What's life after 'fab four?'
A defeat in Sri Lanka prompts many in the media to ask the same question all over again - what's with the Indian batting line-up. Is it time up for the fab four? It's amazing how many times the same question has come about in the last five years and its equally amazing how we don't really delve deep into the same.
Imran Khan, a while back, when quizzed about Sachin Tendulkar being on the wane said, "If you have some one to replace Sachin Tendulkar, you might gladly do it. But the point is do you have one?"
I think that's the question we have to address. Sachin is just one of the members in this Indian line- up who is in his mid thirties. Add to that the likes of Rahul Dravid, VVS Laxman and Sourav Ganguly who aren't getting any younger, India will have to look at people who can step into their shoes at some point in time. Big shoes to fill, no doubt but at least we should start somewhere.
Since the turn of the century, the Indian selection committee has handed out test caps to 30 cricketers. More than fifty percent of these made their debuts as bowlers, ten seamers and six spinners. Besides, there have been seven wicket keepers, a few of whom have been shunted up and down the batting order. In effect, eight batsmen have made it to the middle.
While Gautam Gambhir and Virender Sehwag are opening the batting for India, Yuvraj and Kaif are out of the squad. Shiv Sunder Das, Badani, Sanjay Bangar are out of the picture at the moment while Akash Chopra would love to take a shot at the opening slot. In fact since the 2005-06 season, not even a single batsman has made his Test debut. In the same time span, five pacemen and two spinners have worn the Indian cap.
The point is - we, at some stage haven't really strived for or so it appears to gear up for the eventual retirements of our middle order batsmen. I hope it's not an exodus. I doubt that anyways.
While it's brilliant to note that we still have players playing from the early or the mid nineties, it should also be noted that we do not appear ready for the next generation of test cricketers just yet. I know we have been talking about the potential in Yuvraj Singh or the talent that lies within Rohit Sharma but we are not exactly Australia where you have an assembly line of batsmen who just come in and make you forget the spate of retirements.
V.B.Chandrasekhar, former member of the Indian selection committee agrees, "I think at some level, it appears we have not adequately thought and planned about the retirements of these great cricketers.
There was a time when it appeared that the likes of Kaif, Yuvraj and Raina would get in. But Sourav coming back altered things" So where did we miss out? Or did we at all try gearing ourselves. Chandu Borde, former head of the Indian selection committee agrees,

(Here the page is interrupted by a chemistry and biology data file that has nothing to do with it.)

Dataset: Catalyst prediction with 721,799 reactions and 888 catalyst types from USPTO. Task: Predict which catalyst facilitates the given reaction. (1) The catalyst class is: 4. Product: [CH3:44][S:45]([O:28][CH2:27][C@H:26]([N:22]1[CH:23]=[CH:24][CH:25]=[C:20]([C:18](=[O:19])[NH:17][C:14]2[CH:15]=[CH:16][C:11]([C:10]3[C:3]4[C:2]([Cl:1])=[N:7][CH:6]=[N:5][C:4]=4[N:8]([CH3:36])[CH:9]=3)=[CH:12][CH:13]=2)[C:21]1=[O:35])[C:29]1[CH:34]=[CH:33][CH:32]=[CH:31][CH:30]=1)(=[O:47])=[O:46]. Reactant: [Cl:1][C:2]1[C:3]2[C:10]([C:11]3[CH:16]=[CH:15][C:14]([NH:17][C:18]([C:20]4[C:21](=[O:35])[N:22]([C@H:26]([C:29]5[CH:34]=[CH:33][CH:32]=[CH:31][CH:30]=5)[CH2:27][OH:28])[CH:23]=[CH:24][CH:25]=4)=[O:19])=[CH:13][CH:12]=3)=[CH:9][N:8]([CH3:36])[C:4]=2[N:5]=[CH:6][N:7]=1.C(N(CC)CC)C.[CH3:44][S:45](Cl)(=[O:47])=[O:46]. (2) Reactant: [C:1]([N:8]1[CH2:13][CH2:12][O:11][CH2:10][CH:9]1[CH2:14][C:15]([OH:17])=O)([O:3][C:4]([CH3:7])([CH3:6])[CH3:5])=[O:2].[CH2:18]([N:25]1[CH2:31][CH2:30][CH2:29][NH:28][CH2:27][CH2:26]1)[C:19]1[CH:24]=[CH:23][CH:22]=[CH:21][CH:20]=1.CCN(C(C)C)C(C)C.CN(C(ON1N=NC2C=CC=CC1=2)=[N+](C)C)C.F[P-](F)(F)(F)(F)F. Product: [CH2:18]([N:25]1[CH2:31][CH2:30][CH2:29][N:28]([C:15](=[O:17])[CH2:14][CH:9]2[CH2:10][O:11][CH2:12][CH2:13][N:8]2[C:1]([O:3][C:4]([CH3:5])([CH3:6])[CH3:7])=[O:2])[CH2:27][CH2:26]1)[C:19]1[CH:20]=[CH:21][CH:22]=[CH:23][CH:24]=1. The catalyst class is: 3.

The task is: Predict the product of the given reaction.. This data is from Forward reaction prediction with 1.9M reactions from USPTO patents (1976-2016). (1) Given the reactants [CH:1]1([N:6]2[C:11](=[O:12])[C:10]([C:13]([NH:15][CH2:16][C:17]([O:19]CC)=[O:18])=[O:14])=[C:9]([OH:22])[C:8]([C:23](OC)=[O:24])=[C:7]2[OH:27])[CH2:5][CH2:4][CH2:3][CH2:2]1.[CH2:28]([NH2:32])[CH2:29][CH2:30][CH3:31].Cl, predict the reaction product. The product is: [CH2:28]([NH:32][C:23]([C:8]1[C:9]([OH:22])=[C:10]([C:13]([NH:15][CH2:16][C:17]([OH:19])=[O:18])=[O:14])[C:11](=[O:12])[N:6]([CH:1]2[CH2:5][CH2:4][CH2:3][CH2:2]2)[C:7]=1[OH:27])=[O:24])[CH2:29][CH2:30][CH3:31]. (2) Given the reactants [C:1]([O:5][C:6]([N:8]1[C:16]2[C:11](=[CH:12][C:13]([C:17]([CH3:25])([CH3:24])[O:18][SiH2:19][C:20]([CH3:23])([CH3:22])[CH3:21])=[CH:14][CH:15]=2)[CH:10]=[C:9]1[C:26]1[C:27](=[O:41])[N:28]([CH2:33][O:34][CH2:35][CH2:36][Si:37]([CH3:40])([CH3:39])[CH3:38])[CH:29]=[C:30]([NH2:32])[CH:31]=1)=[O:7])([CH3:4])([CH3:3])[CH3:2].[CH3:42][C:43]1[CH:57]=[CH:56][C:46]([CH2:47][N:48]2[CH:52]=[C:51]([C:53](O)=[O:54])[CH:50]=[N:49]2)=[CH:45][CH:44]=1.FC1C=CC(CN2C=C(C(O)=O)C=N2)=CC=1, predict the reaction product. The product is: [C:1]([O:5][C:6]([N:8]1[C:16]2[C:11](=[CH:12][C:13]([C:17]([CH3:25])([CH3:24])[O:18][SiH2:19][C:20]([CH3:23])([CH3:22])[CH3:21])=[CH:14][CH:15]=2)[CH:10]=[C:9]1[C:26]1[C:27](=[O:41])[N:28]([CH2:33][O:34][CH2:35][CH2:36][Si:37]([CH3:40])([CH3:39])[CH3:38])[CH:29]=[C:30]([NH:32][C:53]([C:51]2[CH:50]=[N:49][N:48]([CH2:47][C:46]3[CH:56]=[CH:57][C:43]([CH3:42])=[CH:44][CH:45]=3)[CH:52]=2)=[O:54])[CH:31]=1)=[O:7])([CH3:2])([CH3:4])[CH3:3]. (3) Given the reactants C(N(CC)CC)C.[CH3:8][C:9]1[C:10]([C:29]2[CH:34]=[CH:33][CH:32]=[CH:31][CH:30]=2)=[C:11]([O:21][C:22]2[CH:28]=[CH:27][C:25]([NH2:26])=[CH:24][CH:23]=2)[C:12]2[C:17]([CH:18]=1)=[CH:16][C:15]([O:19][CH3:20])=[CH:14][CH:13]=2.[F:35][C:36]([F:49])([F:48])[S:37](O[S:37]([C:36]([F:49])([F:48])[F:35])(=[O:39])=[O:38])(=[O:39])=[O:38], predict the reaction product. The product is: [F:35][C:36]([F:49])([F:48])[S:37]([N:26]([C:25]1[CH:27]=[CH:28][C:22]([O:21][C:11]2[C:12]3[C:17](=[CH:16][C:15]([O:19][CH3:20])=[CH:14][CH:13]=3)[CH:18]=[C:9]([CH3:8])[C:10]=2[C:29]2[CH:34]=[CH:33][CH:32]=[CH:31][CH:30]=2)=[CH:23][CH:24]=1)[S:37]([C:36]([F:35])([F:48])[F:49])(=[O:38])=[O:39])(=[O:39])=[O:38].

"I think it never occurred to us. Especially because these players were playing very well and are continuing to do well. I think if and when they retire, we will come to know."
V.B.Chandrasekhar has a slightly different point of view. "I think Sourav Ganguly being dropped was the first step in that direction. That's where we tried building a team for the future. Also the fact that in India, selection to the test team unfortunately is through the one-dayers. If a player does well in the shorter format, he is drafted in to the test squad. That's why some one like a Venugopal Rao is lost. He might not be the best one-day player but there was a case for him in test match cricket," argues V.B.
But does he being a part of the selection panel feel accountable?
"I think the selection panel is very much like a team. You need to have a captain and the vice-captain. You need to groom them. Frequent chopping and changing of the panel doesn't really help. If you ask Vengsarkar, he will say he has picked the best team and that's fair to him."
It's perfectly alright given the current scenario where the best eleven is picked. But what about the future? That's what you plan for and I'm afraid we haven't been watertight with our thought processes.
More about Radhakrishnan Sreenivasan
S Radhakrishnan, better known as RK, is a sports freak. After dabbling in the world of Physics at the Madras Christian College, he did his Masters in Business Administration from Mumbai. Working in a corporate world didn’t suit him and he decided to enter the world of journalism. During his stint with ESPN Star Sports, RK covered the ICC Cricket World Cup in 2003, before moving on to join NEO Sports as their prime anchor. He is now the face of NEO Prime and NEO Sports.
- + On and off the field, timing is Tendulkar's core
- + The hero this far in IPL 6 has been the pitches
- + Wicketkeepers have come a long way
- + Controversies continue to plague Australian cricket
- + India must keep searching for winning combinations
- + Pietersen's problem is Pietersen himself
- + Are we selfish in applauding West Indies?
- + Striking a balance is the challenge for new selectors
- + Do T20s promote globalization or merely emphasize greater polarization?